NEW YORK (GenomeWeb) – In PLOS Genetics, researchers from BGI-Shenzhen and other centers in China reported on efforts to sequence and analyze the genome of a bony fish called the large yellow croaker, Larimichthys crocea.
The team put together a genome assembly for the environmentally sensitive, but economically valuable fish, using sequences generated from wild L. crocea caught off China's coast. Together with transcriptome sequence data and proteomic profiling on mucus samples from air-exposed large yellow croakers, the genome provided a peek at the basis for characteristic L. crocea features — from its acute eyesight to its physiological responses in low oxygen conditions.
"Our results reveal the molecular and genetic basis of fish adaptation and response to hypoxia and air exposure," co-senior authors Jun Wang, Jian-Zhong Shao, and Xinhua Chen, and their colleagues wrote. "The data generated by this study will provide valuable resources for the genetic improvement of stress resistance and yield potential in L. crocea."
The large yellow croaker's natural distribution spans the northern region of the South China Sea, the southern Yellow Sea, and the East China Sea. It is also grown extensively in aquaculture operations in China and other parts of East Asian, where large yellow croaker meat is sought after for its selenium content and other nutritional properties.
The species is adapted to temperate waters, the researchers explained, but displays sensitivity to air and low oxygen conditions. It is also averse to sound, despite its own ability to produce the relatively loud "croaks" that give it its name.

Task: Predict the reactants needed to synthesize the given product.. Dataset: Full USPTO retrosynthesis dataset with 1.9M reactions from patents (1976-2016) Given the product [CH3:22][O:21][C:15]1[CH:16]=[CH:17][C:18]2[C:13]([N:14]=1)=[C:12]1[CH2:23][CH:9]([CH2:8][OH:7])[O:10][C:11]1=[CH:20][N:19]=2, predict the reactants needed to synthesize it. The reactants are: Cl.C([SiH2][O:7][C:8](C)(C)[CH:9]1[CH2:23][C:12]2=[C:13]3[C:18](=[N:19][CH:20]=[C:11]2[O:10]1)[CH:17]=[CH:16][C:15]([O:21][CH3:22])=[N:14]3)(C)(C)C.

In an effort to gain insight into the large yellow croaker's responses to environmental stress, along with features that might render it more resistant to disease in an aquaculture setting, the team used a combination of bacterial artificial chromosome sequencing and whole-genome shotgun sequencing with the Illumina HiSeq 2000 to tackle DNA from wild L. crocea representatives caught near Ningde, China.
The researchers also did transcriptome sequencing on 11different tissue types taken from male and female fish, as well as transcriptome sequencing and real-time PCR-based expression analyses on brain samples from fish exposed to low oxygen conditions over different stretches of time.
The resulting genome assembly spanned some 679 million bases of L. crocea's estimated 691 million base pair genome at 563-fold coverage, on average.
The team's analysis uncovered nearly 1.5 million repeat sequences and 25,401 predicted protein-coding genes, including representatives from almost 15,000 orthologous gene families found in seven teleost fish species sequenced previously.
Through sequence comparisons, the researchers not only delineated L. crocea's position in the teleost fish phylogeny, but also detected gene family expansions in the large yellow croaker genome that appear to account for the fish's keen vision, sensitive hearing, and knack for olfaction.
From their hypoxia experiments, meanwhile, the investigators got a glimpse at some of the immune, hormone, and metabolic pathways involved in maintaining oxygen to the brain as the animal's blood pressure and inflammatory responses ramp up in low oxygen conditions.
Finally, liquid chromatography and tandem mass spectrometry analysis indicated that the mucus produced by the large yellow croaker following exposure to air is comprised of a combination of more than 3,200 proteins — a set that includes immune players, oxidoreductase enzymes, and proteins suspected of binding oxygen and/or ions.
"The increase in secretion of the skin mucus of L. crocea under air exposure may reflect a physiological adjustment of the fish to cope with environmental changes," the study's authors speculated, "and the complex components suggest that the skin mucus exerts multiple protective mechanisms, which are involved in antioxidant functions, oxygen transport, immune defense, and osmotic and ionic regulation."